Fresh off a loss on the last game of the season on Saturday night, Connor McDavid wasn’t ready to reflect on his sensational rookie season with the Edmonton Oilers.
McDavid, the 2015 first overall pick, blazed to 48 points in 45 games during a rookie campaign that turned heads in the NHL.
But for the 10th straight season, the Oilers are cleaning out their lockers after the regular season and McDavid will have to wait to show his stuff in the NHL playoffs.
“It’s too early to look back on it. I’m still thinking about tonight’s game,” said McDavid after Edmonton’s 4-3 shootout loss to the Canucks in Vancouver.
“I’m sure in a few days I’ll look back and there might be a few memories, and a few things I would have liked to have done better, but overall it’s fine.”
McDavid will finish fourth in rookie scoring despite missing 37 games with a broken left clavicle, sustained against the Philadelphia Flyers on Nov. 3, 2015.
McDavid, with his point-per-game pace, figured to have been a lock for the Calder Trophy if he had played a full season. Instead, Chicago Blackhawks forward Artemi Panarin (30 goals and 77 points) and defenceman Shayne Gostisbehere, who has 16 goals and 45 points, look to be the frontrunners.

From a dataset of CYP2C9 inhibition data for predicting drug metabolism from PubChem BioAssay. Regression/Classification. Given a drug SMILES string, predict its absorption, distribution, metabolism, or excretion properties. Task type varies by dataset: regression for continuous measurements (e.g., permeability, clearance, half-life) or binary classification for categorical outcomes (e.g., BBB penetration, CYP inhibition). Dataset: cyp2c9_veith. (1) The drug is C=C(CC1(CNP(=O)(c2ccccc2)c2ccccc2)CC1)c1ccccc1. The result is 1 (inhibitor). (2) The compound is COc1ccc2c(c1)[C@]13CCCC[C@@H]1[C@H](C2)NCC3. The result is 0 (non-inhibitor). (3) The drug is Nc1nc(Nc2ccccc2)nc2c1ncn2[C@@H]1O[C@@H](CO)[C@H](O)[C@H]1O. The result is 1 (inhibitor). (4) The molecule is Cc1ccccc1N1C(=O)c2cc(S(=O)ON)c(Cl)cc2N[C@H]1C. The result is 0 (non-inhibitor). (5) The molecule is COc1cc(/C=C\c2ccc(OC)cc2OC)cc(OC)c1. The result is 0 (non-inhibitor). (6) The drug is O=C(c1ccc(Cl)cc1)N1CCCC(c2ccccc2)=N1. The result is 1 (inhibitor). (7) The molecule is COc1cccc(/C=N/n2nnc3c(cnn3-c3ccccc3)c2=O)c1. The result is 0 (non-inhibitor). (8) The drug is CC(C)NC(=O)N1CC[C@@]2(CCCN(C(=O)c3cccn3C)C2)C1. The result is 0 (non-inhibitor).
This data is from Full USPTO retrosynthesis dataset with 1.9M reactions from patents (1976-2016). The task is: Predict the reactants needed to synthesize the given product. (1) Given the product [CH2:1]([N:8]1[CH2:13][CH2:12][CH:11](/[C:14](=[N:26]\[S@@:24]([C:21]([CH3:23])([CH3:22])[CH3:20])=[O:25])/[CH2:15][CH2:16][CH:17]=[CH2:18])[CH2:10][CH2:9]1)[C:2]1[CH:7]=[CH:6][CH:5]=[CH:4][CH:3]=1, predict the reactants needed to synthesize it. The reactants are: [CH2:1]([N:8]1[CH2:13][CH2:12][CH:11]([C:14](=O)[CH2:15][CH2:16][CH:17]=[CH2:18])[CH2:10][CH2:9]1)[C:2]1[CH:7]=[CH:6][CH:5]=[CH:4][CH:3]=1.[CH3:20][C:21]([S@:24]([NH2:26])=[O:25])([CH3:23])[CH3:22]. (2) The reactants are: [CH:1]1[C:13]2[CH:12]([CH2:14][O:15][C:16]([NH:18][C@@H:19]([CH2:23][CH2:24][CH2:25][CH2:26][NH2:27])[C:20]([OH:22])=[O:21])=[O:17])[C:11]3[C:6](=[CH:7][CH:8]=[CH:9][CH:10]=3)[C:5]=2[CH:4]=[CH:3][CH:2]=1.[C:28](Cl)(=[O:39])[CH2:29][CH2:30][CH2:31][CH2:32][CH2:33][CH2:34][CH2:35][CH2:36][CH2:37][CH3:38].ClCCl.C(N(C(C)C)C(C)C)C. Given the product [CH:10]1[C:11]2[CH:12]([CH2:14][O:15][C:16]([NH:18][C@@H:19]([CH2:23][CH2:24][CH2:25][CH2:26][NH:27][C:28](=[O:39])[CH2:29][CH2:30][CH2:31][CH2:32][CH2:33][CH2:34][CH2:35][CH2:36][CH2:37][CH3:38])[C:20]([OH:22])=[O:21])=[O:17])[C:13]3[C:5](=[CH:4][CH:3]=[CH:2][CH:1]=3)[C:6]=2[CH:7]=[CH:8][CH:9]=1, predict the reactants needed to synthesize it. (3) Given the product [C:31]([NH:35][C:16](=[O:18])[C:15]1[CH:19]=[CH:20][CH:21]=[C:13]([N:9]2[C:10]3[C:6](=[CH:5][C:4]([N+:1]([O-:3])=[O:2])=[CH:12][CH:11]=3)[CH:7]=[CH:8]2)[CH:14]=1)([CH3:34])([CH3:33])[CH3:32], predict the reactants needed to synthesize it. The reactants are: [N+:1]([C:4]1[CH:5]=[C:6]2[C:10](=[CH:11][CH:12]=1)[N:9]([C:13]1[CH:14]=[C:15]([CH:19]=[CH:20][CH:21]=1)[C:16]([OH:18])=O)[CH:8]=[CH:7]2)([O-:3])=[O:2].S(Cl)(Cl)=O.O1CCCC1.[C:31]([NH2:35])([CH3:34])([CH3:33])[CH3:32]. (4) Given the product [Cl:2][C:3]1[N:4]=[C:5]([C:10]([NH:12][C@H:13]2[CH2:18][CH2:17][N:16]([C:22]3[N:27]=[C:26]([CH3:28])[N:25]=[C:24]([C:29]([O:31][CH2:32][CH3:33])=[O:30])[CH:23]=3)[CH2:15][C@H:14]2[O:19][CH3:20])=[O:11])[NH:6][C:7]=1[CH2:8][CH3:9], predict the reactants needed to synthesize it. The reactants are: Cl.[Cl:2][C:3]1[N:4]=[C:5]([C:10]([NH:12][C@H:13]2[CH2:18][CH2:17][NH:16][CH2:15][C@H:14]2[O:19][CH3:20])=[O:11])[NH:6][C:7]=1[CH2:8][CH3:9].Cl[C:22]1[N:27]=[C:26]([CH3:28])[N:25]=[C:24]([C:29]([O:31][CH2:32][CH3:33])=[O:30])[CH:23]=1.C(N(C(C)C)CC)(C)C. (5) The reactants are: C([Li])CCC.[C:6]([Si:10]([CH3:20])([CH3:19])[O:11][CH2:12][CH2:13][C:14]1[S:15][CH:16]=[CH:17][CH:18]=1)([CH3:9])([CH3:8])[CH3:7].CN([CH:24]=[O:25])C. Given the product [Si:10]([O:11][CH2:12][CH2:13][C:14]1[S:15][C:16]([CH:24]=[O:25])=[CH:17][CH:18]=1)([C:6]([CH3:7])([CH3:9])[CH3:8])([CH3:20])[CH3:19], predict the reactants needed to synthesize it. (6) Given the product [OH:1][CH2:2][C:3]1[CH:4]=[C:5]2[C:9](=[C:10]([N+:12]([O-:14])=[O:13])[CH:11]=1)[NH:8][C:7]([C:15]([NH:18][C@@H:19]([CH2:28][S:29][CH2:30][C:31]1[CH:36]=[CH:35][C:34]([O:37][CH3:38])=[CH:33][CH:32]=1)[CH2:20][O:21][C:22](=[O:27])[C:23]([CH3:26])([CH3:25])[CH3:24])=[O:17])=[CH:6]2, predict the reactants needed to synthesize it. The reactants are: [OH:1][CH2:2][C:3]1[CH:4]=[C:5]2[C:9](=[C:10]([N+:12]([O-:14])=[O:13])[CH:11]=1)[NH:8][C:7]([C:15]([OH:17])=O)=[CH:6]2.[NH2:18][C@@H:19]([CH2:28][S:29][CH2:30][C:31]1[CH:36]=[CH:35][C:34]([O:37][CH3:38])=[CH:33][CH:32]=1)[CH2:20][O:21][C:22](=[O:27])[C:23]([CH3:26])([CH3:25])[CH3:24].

Edmonton (31-43-8) finished this year 29th in the league with 70 points, one point ahead of Toronto, which dropped its finale 5-1 in New Jersey on Saturday.
Watch below: Edmonton Oilers GM Peter Chiarelli thought the team would finish the season with 82 points
That means Edmonton just missed being in position with the best chance to draft the 2016 top overall pick, a coveted selection they have enjoyed four of the last six years. The Oilers now have a 13.5 per cent chance at the first overall pick.
Even though Edmonton is back near the league basement, outside the playoff picture, star forward Taylor Hall believes there’s room for optimism.
“It’s been disappointing no doubt,” said Hall. “But there’s been a lot of strides. Not only individually for some guys, but as a team. We’re definitely a lot better off than we were last year.
“Overall it’s disappointing but there’s still some positives.”
Head coach Todd McLellan, in his first year with the Oilers, echoed Hall’s positive take-aways, saying Edmonton should have more to show for its season in the win column.
“It’s disappointing but looking back at the season I thought we could play better in certain areas and win a few more games,” said McLellan. “We played a tremendous amount of one-goal or empty-net goal losses this year. We have to find a way to have those go our way instead of against us.
“I think the skill and talent is there with this group. It’s learning how to play and how to manage situations and game management as much as anything, so we’ll have to work on some of that stuff.”